HL Deb 27 November 1995 vol 567 cc453-5

2.45 p.m.

The Countess of Mar asked Her Majesty's Government:

What is their advice to parents who find their children have head lice.

The Parliamentary Under-Secretary of State, Department of Health (Baroness Cumberlege)

My Lords, we advise parents to treat their children as quickly as possible by using an appropriate lotion available from pharmacists through sale or prescription. Alternatively, parents may wish to comb their children's hair regularly with a fine tooth comb.

The Countess of Mar

My Lords, I thank the Minister for her Answer. Can she imagine the horror that I felt when I discovered that the lotions contain organophosphates, carbonates and pyrethroids; that it is recommended that the whole family is treated for head lice at the same time; and that there is no recommendation that pregnant women or young infants are not treated with the lotion? We know that, as regards all such products, the human embryo and young infants are the most susceptible to the poisons, which may cause not only the possibility of cancer but have subtle neurological effects and can cause severe behavioural problems in children.

Baroness Cumberlege

My Lords, several lotions are available on the market and two of those contain no OPs at all. Indeed, malathion has such a low level degree of toxicity that we are advised by our expert committees that there is no danger in using it.

The Earl of Gowrie

My Lords, I speak as a parent. Is the Minister aware that, if this demon strikes, a small application, externally applied, of good Scotch whisky does the trick?

Baroness Cumberlege

My Lords, I should be very interested in the scientific evidence for that, but I believe that my noble friend may have a point.

Baroness Jay of Paddington

My Lords, is the Minister aware that when there are changes of policy as regards these lotions, whether or not they reflect the opinion of the noble Earl, Lord Gowrie, the voluntary organisations concerned should be informed? Is she also aware that the main organisation involved, Community Hygiene, which runs a telephone hotline on this subject, was neither informed nor supported by the Department of Health when some of the products were withdrawn, although the department then asked the organisation to deal with a number of anxious parents who had questions on the subject? Surely the voluntary organisations which act in that way should be properly resourced and supported.

Baroness Cumberlege

My Lords, we were well aware that when we had had a previous exercise in communications concerning the pill it was not very well handled. In this case, we were very anxious to get the information quickly to doctors, nurses and pharmacists before it became general knowledge. Therefore, we notified the voluntary organisation mentioned by the noble Baroness as soon as it was possible to do so after we had informed the professionals, which is what they had asked us to do on the previous occasion.

Lady Kinloss

My Lords, do the Government endorse the bug-busting campaign to solve the head lice problem safely? In view of the need for people to be trained properly in the procedure, will the Government consider allowing GPs to prescribe the bug-busting kit, especially in view of the fact that it could save £3.5 million per year as against prescribing the chemical treatments?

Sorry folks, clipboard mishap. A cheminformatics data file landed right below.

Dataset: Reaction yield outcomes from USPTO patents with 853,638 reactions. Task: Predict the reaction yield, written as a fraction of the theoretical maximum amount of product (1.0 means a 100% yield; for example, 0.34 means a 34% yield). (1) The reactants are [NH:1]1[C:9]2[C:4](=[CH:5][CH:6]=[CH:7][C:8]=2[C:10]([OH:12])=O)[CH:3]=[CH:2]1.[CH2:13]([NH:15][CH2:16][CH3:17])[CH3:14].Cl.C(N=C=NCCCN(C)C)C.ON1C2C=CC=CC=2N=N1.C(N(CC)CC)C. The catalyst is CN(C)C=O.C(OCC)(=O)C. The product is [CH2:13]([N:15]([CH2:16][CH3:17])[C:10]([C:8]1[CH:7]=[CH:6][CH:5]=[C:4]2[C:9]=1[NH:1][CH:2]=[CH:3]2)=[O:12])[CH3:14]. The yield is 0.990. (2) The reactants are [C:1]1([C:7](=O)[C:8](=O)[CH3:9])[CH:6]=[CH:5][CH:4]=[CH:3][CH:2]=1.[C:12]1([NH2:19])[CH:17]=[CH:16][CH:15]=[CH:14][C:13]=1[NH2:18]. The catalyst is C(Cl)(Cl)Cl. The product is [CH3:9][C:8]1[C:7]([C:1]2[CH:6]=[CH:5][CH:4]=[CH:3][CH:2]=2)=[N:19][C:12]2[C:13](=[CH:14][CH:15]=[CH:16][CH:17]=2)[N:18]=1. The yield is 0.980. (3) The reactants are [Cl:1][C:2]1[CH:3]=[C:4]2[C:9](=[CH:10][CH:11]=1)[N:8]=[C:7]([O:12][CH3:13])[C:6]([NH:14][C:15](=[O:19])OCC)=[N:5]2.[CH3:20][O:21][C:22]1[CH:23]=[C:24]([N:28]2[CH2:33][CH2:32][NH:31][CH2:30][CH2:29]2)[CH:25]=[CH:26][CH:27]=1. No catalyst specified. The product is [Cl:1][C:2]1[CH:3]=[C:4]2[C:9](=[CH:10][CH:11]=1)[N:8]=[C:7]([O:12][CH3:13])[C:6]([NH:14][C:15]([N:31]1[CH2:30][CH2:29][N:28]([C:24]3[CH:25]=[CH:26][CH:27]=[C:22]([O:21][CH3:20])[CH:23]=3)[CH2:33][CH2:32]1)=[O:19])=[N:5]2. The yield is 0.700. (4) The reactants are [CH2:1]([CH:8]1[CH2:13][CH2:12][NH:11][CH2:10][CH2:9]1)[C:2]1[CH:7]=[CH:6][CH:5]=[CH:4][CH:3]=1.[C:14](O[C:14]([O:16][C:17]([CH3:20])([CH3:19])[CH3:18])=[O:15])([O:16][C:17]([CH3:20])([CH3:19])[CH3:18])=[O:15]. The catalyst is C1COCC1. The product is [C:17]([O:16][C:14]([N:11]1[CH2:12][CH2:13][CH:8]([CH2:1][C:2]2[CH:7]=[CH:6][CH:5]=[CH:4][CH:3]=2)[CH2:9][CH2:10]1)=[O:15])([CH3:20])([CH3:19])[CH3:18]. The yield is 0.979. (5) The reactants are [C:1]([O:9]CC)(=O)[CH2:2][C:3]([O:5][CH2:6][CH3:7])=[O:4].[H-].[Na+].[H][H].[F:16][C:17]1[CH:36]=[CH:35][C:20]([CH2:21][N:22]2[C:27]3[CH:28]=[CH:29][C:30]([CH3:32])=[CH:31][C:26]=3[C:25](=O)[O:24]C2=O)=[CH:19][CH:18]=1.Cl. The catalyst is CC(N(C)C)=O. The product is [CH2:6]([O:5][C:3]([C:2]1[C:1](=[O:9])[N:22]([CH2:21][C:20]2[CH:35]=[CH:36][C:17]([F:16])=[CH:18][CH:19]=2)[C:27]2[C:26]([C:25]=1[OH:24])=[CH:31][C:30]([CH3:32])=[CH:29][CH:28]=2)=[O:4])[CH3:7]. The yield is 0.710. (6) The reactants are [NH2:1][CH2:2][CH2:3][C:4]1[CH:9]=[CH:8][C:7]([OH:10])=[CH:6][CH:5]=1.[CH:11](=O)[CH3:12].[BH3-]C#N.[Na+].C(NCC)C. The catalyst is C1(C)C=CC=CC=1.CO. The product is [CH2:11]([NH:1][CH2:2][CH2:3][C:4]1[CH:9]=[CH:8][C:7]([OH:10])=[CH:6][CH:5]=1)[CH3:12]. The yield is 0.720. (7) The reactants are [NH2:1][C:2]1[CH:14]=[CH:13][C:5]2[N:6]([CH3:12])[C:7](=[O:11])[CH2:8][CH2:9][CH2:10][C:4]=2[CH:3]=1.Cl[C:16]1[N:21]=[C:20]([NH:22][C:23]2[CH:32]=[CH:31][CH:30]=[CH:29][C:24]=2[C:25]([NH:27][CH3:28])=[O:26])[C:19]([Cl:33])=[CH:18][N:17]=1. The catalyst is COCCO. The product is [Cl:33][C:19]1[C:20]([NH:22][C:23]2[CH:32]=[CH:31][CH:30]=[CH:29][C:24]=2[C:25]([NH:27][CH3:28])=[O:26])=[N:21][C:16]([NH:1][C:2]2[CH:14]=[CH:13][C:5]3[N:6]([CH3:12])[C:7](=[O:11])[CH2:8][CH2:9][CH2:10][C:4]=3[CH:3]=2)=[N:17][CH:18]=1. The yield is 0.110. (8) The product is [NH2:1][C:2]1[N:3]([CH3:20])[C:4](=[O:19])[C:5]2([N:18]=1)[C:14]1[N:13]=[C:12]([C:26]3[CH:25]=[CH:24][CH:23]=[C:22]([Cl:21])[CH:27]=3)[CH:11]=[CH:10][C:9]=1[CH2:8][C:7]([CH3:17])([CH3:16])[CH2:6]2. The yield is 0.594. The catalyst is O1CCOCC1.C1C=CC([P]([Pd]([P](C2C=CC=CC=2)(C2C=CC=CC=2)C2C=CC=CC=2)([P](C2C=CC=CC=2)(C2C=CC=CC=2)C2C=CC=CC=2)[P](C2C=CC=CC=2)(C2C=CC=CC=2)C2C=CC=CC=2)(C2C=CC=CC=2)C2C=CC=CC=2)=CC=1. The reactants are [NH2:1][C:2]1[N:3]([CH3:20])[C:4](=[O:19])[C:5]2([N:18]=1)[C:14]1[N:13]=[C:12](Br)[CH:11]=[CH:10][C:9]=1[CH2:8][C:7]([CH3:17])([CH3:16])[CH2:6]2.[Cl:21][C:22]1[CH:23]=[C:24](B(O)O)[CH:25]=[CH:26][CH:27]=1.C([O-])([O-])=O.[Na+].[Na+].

Baroness Cumberlege

My Lords, general practitioners clearly give the most appropriate advice to individuals concerned. In this case, that is usually the parents or the school. We have nurses attached to schools who are very much involved with that. As regards the bug-busting kit and campaign, we support that voluntary organisation with annual grants. Indeed, we admire some of the work that it does.

Lord De Freyne

My Lords, considering what has been said about this problem, does my noble friend agree that whisky is bad for the head?

Baroness Cumberlege

My Lords, I have heard of vinegar being used as a shampoo but never whisky. I thought that my noble friend Lord Gowrie was providing a rather quirky solution to a quirky problem.

Lady Saltoun of Abernethy

My Lords, if whisky does the trick, would not surgical spirit do it just as well but much cheaper?

Baroness Cumberlege

My Lords, I think that these are a lot of lousy suggestions.

The Countess of Mar

My Lords, will the noble Baroness reconsider her answers about the insecticides which are used in the shampoos and lotions? So far as I can make out, no research has been carried out as to their effect on the immune and neurological systems of young children. More and more doctors are reporting to me that patients showing ME symptoms have been using louse treatments. In one case, I heard of a mother who had shampooed the hair of her child 17 times with a particular organophosphate treatment because the lice were not responding to it. There now seems to be some resistance by the bugs to those products.

Baroness Cumberlege

My Lords, I should like to make it quite clear that we always act on the advice of our expert committees. The committee on carcinogenicity advised us in this case about this particular product called Carbaryl. I am aware that the committee is concerned about all the applications which people are using for all sorts of different reasons, including agricultural and domestic reasons. I believe that the committee is aware of what is going on. In this case it was not an actual risk but a theoretical risk, but we felt that we should err on the side of caution. Indeed, that is why it is now a pharmacist only product and is not available over the counter.